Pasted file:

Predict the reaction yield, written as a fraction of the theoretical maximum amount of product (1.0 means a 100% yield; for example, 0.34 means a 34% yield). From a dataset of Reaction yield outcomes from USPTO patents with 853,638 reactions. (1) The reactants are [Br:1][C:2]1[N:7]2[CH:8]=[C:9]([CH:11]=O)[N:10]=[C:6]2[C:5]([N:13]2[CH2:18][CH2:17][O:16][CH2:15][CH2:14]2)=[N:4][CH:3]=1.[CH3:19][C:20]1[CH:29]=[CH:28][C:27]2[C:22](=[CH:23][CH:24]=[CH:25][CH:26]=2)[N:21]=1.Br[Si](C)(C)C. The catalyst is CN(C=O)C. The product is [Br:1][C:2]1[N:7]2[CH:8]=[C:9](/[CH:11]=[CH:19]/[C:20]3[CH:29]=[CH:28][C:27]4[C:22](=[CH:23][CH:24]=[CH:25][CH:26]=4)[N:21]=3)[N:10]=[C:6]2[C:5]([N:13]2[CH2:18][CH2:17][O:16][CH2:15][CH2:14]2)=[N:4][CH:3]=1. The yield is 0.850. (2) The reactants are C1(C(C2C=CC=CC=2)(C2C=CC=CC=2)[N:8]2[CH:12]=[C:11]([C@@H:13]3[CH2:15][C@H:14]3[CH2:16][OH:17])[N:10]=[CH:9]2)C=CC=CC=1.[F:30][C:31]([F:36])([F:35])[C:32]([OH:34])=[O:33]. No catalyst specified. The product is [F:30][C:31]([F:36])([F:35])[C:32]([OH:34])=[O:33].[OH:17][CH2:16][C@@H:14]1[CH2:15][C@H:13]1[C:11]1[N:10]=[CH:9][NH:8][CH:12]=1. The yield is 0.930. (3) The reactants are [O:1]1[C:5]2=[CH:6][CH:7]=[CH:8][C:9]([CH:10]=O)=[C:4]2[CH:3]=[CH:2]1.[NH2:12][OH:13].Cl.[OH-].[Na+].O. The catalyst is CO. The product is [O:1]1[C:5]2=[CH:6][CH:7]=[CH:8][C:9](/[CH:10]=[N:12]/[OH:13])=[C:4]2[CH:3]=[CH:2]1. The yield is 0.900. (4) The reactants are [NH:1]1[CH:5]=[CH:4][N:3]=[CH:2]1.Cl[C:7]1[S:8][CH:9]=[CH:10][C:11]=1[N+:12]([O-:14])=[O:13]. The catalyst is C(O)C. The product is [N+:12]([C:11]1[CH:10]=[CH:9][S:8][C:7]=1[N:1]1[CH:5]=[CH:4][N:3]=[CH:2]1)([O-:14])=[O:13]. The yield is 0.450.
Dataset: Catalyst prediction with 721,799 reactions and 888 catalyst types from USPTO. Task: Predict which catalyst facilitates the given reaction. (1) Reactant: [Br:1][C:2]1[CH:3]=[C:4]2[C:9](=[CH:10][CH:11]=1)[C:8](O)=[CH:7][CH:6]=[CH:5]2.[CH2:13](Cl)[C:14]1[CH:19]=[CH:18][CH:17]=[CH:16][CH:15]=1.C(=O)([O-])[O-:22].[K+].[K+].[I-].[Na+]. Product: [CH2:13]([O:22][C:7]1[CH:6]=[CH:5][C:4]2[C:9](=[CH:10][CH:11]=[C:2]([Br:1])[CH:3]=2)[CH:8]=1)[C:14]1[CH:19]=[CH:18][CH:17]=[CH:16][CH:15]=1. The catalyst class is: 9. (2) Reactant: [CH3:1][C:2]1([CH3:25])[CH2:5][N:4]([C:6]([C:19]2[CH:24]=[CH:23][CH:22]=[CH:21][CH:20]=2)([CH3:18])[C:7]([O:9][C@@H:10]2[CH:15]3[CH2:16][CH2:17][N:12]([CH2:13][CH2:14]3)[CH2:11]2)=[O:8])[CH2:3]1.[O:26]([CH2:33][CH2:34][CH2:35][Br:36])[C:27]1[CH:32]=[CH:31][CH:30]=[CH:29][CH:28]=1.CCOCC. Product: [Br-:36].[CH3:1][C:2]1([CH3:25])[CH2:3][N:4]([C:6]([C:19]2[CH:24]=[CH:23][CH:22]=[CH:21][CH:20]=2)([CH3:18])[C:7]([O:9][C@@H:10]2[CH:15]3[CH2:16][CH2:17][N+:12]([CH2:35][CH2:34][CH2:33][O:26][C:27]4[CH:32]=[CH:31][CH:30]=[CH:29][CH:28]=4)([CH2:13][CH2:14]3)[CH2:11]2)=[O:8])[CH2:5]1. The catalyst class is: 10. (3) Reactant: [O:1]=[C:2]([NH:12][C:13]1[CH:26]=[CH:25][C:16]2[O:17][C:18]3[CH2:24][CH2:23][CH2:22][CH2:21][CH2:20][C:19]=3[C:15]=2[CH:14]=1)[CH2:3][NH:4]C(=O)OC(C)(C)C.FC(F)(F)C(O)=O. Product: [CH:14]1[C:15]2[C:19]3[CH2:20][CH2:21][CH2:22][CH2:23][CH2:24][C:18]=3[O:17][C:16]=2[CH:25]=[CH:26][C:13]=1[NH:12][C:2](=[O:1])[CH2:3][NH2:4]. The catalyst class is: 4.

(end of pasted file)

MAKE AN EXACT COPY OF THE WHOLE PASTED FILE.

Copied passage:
Predict the reaction yield, written as a fraction of the theoretical maximum amount of product (1.0 means a 100% yield; for example, 0.34 means a 34% yield). From a dataset of Reaction yield outcomes from USPTO patents with 853,638 reactions. (1) The reactants are [Br:1][C:2]1[N:7]2[CH:8]=[C:9]([CH:11]=O)[N:10]=[C:6]2[C:5]([N:13]2[CH2:18][CH2:17][O:16][CH2:15][CH2:14]2)=[N:4][CH:3]=1.[CH3:19][C:20]1[CH:29]=[CH:28][C:27]2[C:22](=[CH:23][CH:24]=[CH:25][CH:26]=2)[N:21]=1.Br[Si](C)(C)C. The catalyst is CN(C=O)C. The product is [Br:1][C:2]1[N:7]2[CH:8]=[C:9](/[CH:11]=[CH:19]/[C:20]3[CH:29]=[CH:28][C:27]4[C:22](=[CH:23][CH:24]=[CH:25][CH:26]=4)[N:21]=3)[N:10]=[C:6]2[C:5]([N:13]2[CH2:18][CH2:17][O:16][CH2:15][CH2:14]2)=[N:4][CH:3]=1. The yield is 0.850. (2) The reactants are C1(C(C2C=CC=CC=2)(C2C=CC=CC=2)[N:8]2[CH:12]=[C:11]([C@@H:13]3[CH2:15][C@H:14]3[CH2:16][OH:17])[N:10]=[CH:9]2)C=CC=CC=1.[F:30][C:31]([F:36])([F:35])[C:32]([OH:34])=[O:33]. No catalyst specified. The product is [F:30][C:31]([F:36])([F:35])[C:32]([OH:34])=[O:33].[OH:17][CH2:16][C@@H:14]1[CH2:15][C@H:13]1[C:11]1[N:10]=[CH:9][NH:8][CH:12]=1. The yield is 0.930. (3) The reactants are [O:1]1[C:5]2=[CH:6][CH:7]=[CH:8][C:9]([CH:10]=O)=[C:4]2[CH:3]=[CH:2]1.[NH2:12][OH:13].Cl.[OH-].[Na+].O. The catalyst is CO. The product is [O:1]1[C:5]2=[CH:6][CH:7]=[CH:8][C:9](/[CH:10]=[N:12]/[OH:13])=[C:4]2[CH:3]=[CH:2]1. The yield is 0.900. (4) The reactants are [NH:1]1[CH:5]=[CH:4][N:3]=[CH:2]1.Cl[C:7]1[S:8][CH:9]=[CH:10][C:11]=1[N+:12]([O-:14])=[O:13]. The catalyst is C(O)C. The product is [N+:12]([C:11]1[CH:10]=[CH:9][S:8][C:7]=1[N:1]1[CH:5]=[CH:4][N:3]=[CH:2]1)([O-:14])=[O:13]. The yield is 0.450.
Dataset: Catalyst prediction with 721,799 reactions and 888 catalyst types from USPTO. Task: Predict which catalyst facilitates the given reaction. (1) Reactant: [Br:1][C:2]1[CH:3]=[C:4]2[C:9](=[CH:10][CH:11]=1)[C:8](O)=[CH:7][CH:6]=[CH:5]2.[CH2:13](Cl)[C:14]1[CH:19]=[CH:18][CH:17]=[CH:16][CH:15]=1.C(=O)([O-])[O-:22].[K+].[K+].[I-].[Na+]. Product: [CH2:13]([O:22][C:7]1[CH:6]=[CH:5][C:4]2[C:9](=[CH:10][CH:11]=[C:2]([Br:1])[CH:3]=2)[CH:8]=1)[C:14]1[CH:19]=[CH:18][CH:17]=[CH:16][CH:15]=1. The catalyst class is: 9. (2) Reactant: [CH3:1][C:2]1([CH3:25])[CH2:5][N:4]([C:6]([C:19]2[CH:24]=[CH:23][CH:22]=[CH:21][CH:20]=2)([CH3:18])[C:7]([O:9][C@@H:10]2[CH:15]3[CH2:16][CH2:17][N:12]([CH2:13][CH2:14]3)[CH2:11]2)=[O:8])[CH2:3]1.[O:26]([CH2:33][CH2:34][CH2:35][Br:36])[C:27]1[CH:32]=[CH:31][CH:30]=[CH:29][CH:28]=1.CCOCC. Product: [Br-:36].[CH3:1][C:2]1([CH3:25])[CH2:3][N:4]([C:6]([C:19]2[CH:24]=[CH:23][CH:22]=[CH:21][CH:20]=2)([CH3:18])[C:7]([O:9][C@@H:10]2[CH:15]3[CH2:16][CH2:17][N+:12]([CH2:35][CH2:34][CH2:33][O:26][C:27]4[CH:32]=[CH:31][CH:30]=[CH:29][CH:28]=4)([CH2:13][CH2:14]3)[CH2:11]2)=[O:8])[CH2:5]1. The catalyst class is: 10. (3) Reactant: [O:1]=[C:2]([NH:12][C:13]1[CH:26]=[CH:25][C:16]2[O:17][C:18]3[CH2:24][CH2:23][CH2:22][CH2:21][CH2:20][C:19]=3[C:15]=2[CH:14]=1)[CH2:3][NH:4]C(=O)OC(C)(C)C.FC(F)(F)C(O)=O. Product: [CH:14]1[C:15]2[C:19]3[CH2:20][CH2:21][CH2:22][CH2:23][CH2:24][C:18]=3[O:17][C:16]=2[CH:25]=[CH:26][C:13]=1[NH:12][C:2](=[O:1])[CH2:3][NH2:4]. The catalyst class is: 4.